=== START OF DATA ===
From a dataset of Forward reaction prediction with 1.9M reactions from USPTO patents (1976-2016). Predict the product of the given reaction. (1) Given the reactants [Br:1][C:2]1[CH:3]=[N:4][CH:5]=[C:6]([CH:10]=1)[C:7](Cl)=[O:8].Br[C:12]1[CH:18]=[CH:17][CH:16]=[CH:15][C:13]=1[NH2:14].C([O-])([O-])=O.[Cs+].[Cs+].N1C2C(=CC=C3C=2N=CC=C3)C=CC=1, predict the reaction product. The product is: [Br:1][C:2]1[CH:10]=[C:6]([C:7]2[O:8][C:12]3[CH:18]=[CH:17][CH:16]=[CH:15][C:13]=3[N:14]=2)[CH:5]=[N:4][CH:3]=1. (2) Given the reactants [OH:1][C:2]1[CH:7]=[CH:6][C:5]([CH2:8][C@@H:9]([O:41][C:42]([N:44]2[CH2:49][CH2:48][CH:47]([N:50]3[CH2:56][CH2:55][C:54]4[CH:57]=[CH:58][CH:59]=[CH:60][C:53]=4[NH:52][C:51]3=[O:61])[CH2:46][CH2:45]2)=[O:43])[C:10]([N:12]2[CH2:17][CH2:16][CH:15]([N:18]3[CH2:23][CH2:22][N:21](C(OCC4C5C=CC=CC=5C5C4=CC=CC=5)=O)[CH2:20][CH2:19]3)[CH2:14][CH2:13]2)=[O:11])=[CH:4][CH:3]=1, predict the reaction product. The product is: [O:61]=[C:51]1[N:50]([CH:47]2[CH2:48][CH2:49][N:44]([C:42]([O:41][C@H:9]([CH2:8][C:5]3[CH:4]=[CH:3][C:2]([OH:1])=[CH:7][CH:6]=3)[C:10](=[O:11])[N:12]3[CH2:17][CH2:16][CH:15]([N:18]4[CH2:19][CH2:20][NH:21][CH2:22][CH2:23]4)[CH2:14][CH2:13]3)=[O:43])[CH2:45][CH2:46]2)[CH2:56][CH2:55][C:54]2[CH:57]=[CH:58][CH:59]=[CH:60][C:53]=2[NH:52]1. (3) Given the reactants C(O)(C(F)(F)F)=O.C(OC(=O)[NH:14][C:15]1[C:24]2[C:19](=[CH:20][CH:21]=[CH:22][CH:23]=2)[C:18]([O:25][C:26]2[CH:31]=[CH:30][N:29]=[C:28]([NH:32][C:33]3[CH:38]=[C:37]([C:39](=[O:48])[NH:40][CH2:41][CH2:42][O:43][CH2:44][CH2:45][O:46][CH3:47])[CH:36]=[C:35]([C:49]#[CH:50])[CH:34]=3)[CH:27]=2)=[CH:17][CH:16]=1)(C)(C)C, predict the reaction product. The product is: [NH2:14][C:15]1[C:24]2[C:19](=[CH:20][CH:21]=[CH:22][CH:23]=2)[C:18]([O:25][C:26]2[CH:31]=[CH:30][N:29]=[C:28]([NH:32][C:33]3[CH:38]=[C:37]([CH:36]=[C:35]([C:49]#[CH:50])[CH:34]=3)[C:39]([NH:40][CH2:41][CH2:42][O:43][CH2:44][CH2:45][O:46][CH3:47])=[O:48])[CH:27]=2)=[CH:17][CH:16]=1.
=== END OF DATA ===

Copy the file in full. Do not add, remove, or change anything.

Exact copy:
From a dataset of Forward reaction prediction with 1.9M reactions from USPTO patents (1976-2016). Predict the product of the given reaction. (1) Given the reactants [Br:1][C:2]1[CH:3]=[N:4][CH:5]=[C:6]([CH:10]=1)[C:7](Cl)=[O:8].Br[C:12]1[CH:18]=[CH:17][CH:16]=[CH:15][C:13]=1[NH2:14].C([O-])([O-])=O.[Cs+].[Cs+].N1C2C(=CC=C3C=2N=CC=C3)C=CC=1, predict the reaction product. The product is: [Br:1][C:2]1[CH:10]=[C:6]([C:7]2[O:8][C:12]3[CH:18]=[CH:17][CH:16]=[CH:15][C:13]=3[N:14]=2)[CH:5]=[N:4][CH:3]=1. (2) Given the reactants [OH:1][C:2]1[CH:7]=[CH:6][C:5]([CH2:8][C@@H:9]([O:41][C:42]([N:44]2[CH2:49][CH2:48][CH:47]([N:50]3[CH2:56][CH2:55][C:54]4[CH:57]=[CH:58][CH:59]=[CH:60][C:53]=4[NH:52][C:51]3=[O:61])[CH2:46][CH2:45]2)=[O:43])[C:10]([N:12]2[CH2:17][CH2:16][CH:15]([N:18]3[CH2:23][CH2:22][N:21](C(OCC4C5C=CC=CC=5C5C4=CC=CC=5)=O)[CH2:20][CH2:19]3)[CH2:14][CH2:13]2)=[O:11])=[CH:4][CH:3]=1, predict the reaction product. The product is: [O:61]=[C:51]1[N:50]([CH:47]2[CH2:48][CH2:49][N:44]([C:42]([O:41][C@H:9]([CH2:8][C:5]3[CH:4]=[CH:3][C:2]([OH:1])=[CH:7][CH:6]=3)[C:10](=[O:11])[N:12]3[CH2:17][CH2:16][CH:15]([N:18]4[CH2:19][CH2:20][NH:21][CH2:22][CH2:23]4)[CH2:14][CH2:13]3)=[O:43])[CH2:45][CH2:46]2)[CH2:56][CH2:55][C:54]2[CH:57]=[CH:58][CH:59]=[CH:60][C:53]=2[NH:52]1. (3) Given the reactants C(O)(C(F)(F)F)=O.C(OC(=O)[NH:14][C:15]1[C:24]2[C:19](=[CH:20][CH:21]=[CH:22][CH:23]=2)[C:18]([O:25][C:26]2[CH:31]=[CH:30][N:29]=[C:28]([NH:32][C:33]3[CH:38]=[C:37]([C:39](=[O:48])[NH:40][CH2:41][CH2:42][O:43][CH2:44][CH2:45][O:46][CH3:47])[CH:36]=[C:35]([C:49]#[CH:50])[CH:34]=3)[CH:27]=2)=[CH:17][CH:16]=1)(C)(C)C, predict the reaction product. The product is: [NH2:14][C:15]1[C:24]2[C:19](=[CH:20][CH:21]=[CH:22][CH:23]=2)[C:18]([O:25][C:26]2[CH:31]=[CH:30][N:29]=[C:28]([NH:32][C:33]3[CH:38]=[C:37]([CH:36]=[C:35]([C:49]#[CH:50])[CH:34]=3)[C:39]([NH:40][CH2:41][CH2:42][O:43][CH2:44][CH2:45][O:46][CH3:47])=[O:48])[CH:27]=2)=[CH:17][CH:16]=1.